We are two young Mainers and a dog sailing in our home state and Nova Scotia on the cheap. We quit our good jobs for variety, bought a boat for six grand, and set sail.

Opted not to take my Laser

I’ve only ever gotten in a fight with one person, my good friend Andrew, on the left. One could take that as a sign: living together on a sailboat for the summer would end in fisticuffs and a headlock. We did not, and so Andrew bought a boat and got her ready for a cruise. In the middle of the country, far from Maine, I read a couple books on sailing like I was helping.

The Crew

Andrew – owner and captain, now unemployed engineer, experience sailing his dad’s Fast 40 in the protected waters of Casco Bay.

Will – me, the first mate, similar employment, experience sailing a Laser on a lake.

Caly – the dog, and second mate or emergency rations, I guess.

Andrew and I met in pre school, before memory, and grew up in the same town in Maine. After high school we went to different colleges and worked in different parts of the country, but found similar malaise. Andrew suggested a new adventure, not the microbus to Alaska we’d schemed in school, a sailboat to Nova Scotia.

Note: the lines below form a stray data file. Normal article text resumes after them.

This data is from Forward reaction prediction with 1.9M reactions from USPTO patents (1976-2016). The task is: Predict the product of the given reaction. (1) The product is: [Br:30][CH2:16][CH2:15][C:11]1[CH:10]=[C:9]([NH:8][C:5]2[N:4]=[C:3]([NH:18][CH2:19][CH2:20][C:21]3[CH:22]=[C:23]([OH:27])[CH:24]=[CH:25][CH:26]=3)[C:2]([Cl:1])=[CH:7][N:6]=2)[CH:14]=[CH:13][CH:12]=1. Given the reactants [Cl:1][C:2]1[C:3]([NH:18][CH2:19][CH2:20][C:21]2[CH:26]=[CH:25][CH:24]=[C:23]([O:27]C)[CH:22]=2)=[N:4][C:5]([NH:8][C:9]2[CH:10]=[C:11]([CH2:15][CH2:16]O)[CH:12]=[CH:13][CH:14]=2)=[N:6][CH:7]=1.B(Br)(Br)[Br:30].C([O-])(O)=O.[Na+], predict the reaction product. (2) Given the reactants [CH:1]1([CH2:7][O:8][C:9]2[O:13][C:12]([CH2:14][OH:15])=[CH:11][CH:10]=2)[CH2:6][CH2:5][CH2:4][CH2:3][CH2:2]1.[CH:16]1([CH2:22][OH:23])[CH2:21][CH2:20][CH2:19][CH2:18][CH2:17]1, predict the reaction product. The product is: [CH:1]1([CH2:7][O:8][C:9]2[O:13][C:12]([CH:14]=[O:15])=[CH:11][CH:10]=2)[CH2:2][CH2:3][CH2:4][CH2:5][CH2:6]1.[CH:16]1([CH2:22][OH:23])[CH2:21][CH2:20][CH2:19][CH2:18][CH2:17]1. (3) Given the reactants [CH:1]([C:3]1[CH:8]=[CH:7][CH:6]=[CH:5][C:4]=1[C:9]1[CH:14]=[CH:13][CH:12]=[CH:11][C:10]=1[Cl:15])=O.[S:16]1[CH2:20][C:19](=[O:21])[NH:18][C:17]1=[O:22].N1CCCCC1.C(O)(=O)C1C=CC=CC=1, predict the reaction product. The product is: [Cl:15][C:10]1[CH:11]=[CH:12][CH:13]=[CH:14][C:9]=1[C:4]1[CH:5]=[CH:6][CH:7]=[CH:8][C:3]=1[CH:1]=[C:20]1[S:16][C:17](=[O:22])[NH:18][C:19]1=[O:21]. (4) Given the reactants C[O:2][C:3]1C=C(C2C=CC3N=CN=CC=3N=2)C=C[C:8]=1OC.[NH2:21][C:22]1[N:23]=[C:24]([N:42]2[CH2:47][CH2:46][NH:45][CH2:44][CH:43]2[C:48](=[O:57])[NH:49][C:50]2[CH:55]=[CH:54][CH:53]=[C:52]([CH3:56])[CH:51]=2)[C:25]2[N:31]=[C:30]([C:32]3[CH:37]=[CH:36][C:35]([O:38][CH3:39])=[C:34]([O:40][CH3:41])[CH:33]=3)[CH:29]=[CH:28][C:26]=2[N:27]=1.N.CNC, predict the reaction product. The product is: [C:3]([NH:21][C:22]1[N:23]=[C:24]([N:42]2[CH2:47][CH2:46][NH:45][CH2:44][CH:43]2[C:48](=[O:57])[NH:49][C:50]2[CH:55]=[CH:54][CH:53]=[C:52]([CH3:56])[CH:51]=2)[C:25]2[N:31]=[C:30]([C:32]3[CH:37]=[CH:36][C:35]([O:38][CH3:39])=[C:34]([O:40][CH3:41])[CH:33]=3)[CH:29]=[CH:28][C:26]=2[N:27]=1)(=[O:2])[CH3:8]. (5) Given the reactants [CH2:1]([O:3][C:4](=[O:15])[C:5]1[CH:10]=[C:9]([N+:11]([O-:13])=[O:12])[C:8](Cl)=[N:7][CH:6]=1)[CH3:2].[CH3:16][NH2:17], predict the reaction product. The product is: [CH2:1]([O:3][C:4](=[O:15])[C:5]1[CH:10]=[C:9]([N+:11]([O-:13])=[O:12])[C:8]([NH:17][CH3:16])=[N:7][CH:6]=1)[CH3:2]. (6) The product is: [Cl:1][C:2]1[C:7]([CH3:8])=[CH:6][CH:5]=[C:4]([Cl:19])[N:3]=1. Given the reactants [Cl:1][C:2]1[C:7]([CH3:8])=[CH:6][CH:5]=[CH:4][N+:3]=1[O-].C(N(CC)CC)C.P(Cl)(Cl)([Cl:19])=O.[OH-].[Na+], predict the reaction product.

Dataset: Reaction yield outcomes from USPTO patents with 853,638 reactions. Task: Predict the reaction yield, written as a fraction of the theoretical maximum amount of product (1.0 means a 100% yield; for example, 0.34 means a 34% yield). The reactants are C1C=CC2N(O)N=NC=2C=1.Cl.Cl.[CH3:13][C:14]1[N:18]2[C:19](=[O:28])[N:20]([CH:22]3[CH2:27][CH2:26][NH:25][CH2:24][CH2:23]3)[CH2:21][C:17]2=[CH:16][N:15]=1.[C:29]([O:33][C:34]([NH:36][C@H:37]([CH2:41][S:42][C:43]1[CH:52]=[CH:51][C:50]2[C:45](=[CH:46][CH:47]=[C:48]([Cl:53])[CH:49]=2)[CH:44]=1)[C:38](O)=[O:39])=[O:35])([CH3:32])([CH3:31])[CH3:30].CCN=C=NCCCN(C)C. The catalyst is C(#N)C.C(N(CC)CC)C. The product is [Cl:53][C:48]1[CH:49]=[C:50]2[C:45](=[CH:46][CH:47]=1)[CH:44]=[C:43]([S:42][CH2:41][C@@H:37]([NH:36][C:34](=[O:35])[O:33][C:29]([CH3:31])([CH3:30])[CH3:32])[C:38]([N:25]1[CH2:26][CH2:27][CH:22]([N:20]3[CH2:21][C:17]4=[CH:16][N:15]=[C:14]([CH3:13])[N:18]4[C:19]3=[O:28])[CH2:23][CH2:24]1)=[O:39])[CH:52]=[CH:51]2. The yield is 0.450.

The Boat

Isla, 1976 Cal 36
What a beaut

Isla is a 1976 Cal 36, a moderate displacement masthead sloop, 5.5 tons, 36 feet. She was designed as a cruiser racer, a shorter version of the innovative Cal 40, and featured the same fiberglass construction, fin keel, and spade rudder as her sister. The fiberglass is thick, at the time of construction there were still questions about the legitimacy of the material for boats; the builders didn’t skimp. She’s powered by the ubiquitous Universal Atomic 4, a gasoline engine so old that folks debate if unleaded gas will harm it (it doesn’t seem to).

We considered renaming her, Agin’ Lady and Little Bow – Wow, were the front runners, but Andrew stuck with the original Isla, a likely intentional anagram of ‘sail’.

The Trip

When Isla was launched and proved buoyant, a big concern for months, I leaped and quit my job. Andrew followed suit days later, which gave me time to drive across the country and pack.

After I gave my two weeks folks at work asked me “Do you know how to sail?” I’d answer with something like, “I know how to make a sailboat go where I want, I don’t know much about living on one or navigating on the ocean.” Which was more than Caly could say at least.

Crew and boat as ready as ever, we set off on a cruise up the coast, to see more of our home state and northern neighbors, to be outdoors, to test ourselves, and to sail.

Click to view the full chart

Read about the first day of the trip here.